In Africa, the Cape hare (Lepus capensis) population is under threat from multiple stresses. For its efficient conservation planning, it is crucial to provide comprehensive information on various ecological aspects. To this end, we assessed the dietary composition of the Cape hare in relation to food availability in the North Sahara Desert. The investigation was conducted in spring in three Tunisian National parks (i.e., Bouhedma, Sidi Toui, and Jbil) with typical arid and desert ecosystems. Food availability was estimated using the quadrat point approach for each park while diet composition was assessed using microhistological analysis of faecal samples. Results revealed that 19 of 98 plant species were consumed by Cape hares. Poaceae family, present in all three parks, was the primary source of food. Asteraceae and Brassicaceae were the next most preferred diets. Woody species were eaten but their proportion in the diet depended on the availability of herbaceous plants. Our results tend to show that Cape hares select high quality diet depending on the availability of food, but further studies across four seasons at different spatial scales may eventually lead to further information about these issues.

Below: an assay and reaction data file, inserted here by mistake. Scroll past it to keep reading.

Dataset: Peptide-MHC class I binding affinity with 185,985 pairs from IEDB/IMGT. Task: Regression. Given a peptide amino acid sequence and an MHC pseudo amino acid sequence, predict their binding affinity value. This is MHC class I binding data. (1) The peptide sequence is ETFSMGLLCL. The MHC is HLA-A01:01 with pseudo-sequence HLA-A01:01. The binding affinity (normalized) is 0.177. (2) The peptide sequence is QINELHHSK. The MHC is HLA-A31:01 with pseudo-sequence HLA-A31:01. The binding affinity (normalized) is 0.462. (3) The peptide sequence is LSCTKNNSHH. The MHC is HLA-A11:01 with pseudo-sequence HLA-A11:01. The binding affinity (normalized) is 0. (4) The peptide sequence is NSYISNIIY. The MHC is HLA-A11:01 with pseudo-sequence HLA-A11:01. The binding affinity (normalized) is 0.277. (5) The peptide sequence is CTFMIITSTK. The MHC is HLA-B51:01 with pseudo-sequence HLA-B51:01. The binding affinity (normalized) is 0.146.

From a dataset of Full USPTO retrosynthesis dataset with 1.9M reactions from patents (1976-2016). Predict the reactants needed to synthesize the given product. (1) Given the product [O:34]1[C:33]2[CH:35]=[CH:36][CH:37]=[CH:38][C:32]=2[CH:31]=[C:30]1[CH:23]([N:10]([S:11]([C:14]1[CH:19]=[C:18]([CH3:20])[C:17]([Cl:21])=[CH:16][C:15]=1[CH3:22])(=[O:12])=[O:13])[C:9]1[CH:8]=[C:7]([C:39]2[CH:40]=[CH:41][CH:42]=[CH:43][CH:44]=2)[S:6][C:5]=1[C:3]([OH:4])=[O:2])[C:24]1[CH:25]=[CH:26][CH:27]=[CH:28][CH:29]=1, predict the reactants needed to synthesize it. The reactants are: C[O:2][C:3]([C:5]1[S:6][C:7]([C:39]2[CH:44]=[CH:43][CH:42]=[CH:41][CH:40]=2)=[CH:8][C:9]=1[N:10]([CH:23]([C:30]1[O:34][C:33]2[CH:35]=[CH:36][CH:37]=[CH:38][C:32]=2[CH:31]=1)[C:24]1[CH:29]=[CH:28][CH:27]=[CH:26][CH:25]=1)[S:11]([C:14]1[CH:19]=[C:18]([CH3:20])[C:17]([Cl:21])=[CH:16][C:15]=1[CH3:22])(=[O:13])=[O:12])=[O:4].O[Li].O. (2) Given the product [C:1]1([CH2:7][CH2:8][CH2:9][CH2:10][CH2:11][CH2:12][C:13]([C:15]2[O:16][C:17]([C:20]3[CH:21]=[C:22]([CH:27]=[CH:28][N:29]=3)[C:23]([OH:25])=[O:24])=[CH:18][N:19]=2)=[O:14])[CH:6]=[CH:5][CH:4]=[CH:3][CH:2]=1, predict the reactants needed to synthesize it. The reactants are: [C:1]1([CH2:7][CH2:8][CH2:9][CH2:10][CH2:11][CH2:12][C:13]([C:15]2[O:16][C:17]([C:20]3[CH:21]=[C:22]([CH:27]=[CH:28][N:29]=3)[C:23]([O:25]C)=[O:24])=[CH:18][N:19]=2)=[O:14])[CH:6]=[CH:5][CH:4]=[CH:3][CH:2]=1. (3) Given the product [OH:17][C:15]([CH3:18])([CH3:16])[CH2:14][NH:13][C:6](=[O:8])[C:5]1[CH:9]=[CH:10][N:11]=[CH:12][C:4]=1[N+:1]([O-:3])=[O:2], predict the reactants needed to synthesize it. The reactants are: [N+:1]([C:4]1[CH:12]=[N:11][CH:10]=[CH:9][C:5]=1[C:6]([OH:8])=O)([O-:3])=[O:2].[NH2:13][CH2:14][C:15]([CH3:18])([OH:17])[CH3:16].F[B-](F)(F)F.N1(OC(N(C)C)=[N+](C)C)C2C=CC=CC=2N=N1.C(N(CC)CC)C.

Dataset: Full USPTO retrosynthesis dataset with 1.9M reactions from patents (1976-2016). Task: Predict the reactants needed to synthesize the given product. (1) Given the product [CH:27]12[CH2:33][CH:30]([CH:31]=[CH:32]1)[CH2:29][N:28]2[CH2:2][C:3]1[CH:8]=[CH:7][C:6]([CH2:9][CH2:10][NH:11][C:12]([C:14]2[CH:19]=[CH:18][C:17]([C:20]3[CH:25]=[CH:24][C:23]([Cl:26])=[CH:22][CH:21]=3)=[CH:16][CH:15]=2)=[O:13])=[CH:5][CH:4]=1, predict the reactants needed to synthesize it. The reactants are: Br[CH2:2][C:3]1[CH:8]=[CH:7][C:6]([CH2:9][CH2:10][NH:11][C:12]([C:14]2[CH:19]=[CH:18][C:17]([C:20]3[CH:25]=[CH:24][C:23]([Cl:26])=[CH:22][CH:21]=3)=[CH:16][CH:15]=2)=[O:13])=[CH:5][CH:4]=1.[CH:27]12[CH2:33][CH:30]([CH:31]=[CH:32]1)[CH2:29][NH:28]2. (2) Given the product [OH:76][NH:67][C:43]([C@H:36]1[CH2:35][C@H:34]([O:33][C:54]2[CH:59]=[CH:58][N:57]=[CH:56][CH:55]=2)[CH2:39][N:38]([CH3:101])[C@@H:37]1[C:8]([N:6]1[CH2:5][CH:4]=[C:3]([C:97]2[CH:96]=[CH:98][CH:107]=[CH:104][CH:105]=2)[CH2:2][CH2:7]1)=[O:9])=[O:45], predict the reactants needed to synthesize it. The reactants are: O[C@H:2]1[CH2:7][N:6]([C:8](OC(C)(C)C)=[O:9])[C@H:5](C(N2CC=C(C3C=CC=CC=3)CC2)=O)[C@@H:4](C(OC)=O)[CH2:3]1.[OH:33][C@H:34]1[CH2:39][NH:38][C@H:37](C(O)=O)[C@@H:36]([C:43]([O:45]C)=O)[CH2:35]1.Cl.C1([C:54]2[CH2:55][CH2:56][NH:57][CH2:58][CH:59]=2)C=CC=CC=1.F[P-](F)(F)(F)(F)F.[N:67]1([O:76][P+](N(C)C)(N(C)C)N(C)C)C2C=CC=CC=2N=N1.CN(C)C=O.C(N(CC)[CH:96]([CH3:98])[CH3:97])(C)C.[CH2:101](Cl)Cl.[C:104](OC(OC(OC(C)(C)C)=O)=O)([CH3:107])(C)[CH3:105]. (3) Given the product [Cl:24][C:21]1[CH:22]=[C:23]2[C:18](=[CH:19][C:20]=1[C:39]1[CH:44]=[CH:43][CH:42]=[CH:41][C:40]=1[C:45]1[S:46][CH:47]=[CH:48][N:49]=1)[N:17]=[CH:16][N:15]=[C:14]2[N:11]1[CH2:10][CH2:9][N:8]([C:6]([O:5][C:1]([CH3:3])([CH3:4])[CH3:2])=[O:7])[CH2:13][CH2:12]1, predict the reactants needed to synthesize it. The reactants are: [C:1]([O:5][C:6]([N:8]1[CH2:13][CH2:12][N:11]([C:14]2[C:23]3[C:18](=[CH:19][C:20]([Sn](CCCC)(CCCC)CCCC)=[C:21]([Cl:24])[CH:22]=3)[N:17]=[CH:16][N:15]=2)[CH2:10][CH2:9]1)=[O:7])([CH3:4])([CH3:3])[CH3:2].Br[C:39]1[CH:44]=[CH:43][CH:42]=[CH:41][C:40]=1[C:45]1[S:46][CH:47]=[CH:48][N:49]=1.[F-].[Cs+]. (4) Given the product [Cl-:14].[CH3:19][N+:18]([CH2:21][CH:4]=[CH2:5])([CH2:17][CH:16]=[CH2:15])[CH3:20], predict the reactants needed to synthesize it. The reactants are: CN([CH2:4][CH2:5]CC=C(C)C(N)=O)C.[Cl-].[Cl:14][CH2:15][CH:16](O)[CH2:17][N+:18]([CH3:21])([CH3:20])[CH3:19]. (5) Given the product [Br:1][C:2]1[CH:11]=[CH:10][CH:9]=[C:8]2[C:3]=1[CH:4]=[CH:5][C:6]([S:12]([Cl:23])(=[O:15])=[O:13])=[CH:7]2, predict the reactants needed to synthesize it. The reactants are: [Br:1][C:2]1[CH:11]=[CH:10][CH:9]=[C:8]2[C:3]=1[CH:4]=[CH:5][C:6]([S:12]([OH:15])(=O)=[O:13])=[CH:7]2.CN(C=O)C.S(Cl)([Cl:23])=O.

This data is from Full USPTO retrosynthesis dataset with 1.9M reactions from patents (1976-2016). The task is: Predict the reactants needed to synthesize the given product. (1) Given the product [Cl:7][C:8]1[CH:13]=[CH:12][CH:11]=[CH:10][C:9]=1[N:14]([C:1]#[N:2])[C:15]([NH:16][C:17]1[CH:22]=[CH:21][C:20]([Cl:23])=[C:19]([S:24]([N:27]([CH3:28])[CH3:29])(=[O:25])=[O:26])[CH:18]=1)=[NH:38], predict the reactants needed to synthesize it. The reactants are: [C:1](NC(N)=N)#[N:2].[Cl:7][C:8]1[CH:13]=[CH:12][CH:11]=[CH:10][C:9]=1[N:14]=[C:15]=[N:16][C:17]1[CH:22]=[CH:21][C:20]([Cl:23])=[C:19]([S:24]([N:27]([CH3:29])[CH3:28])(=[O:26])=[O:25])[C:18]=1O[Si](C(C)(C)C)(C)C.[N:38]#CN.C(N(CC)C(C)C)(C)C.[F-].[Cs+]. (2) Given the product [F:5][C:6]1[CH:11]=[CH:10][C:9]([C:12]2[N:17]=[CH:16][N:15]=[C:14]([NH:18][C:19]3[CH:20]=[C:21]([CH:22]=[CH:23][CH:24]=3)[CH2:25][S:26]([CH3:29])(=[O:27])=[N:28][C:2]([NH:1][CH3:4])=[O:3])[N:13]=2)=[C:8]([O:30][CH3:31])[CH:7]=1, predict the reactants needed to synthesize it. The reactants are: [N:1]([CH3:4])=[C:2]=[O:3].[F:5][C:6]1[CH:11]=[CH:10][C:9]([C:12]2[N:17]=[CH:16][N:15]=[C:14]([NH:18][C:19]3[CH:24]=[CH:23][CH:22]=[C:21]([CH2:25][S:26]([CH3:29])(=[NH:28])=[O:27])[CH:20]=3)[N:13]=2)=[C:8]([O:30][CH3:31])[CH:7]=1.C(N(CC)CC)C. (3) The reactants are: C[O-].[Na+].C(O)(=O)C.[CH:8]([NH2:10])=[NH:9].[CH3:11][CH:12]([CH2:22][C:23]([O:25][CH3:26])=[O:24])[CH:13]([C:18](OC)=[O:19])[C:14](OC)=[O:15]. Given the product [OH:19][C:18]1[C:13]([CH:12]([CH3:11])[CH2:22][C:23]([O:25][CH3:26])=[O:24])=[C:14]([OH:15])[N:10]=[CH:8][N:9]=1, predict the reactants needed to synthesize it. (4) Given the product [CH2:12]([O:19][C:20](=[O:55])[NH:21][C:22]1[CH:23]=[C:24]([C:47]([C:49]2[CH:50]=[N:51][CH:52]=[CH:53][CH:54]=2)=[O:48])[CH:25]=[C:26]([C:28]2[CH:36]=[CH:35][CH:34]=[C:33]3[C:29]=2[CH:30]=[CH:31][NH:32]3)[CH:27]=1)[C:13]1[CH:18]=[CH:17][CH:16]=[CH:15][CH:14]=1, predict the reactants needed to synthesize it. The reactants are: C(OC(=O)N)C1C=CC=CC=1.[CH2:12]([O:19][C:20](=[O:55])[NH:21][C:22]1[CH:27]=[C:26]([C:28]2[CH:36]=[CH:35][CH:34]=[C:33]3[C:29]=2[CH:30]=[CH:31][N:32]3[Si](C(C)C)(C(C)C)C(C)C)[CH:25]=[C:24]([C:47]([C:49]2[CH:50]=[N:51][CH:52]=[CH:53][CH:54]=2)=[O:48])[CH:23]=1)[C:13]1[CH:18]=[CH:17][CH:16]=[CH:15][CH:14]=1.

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Vol. 44 • No. 1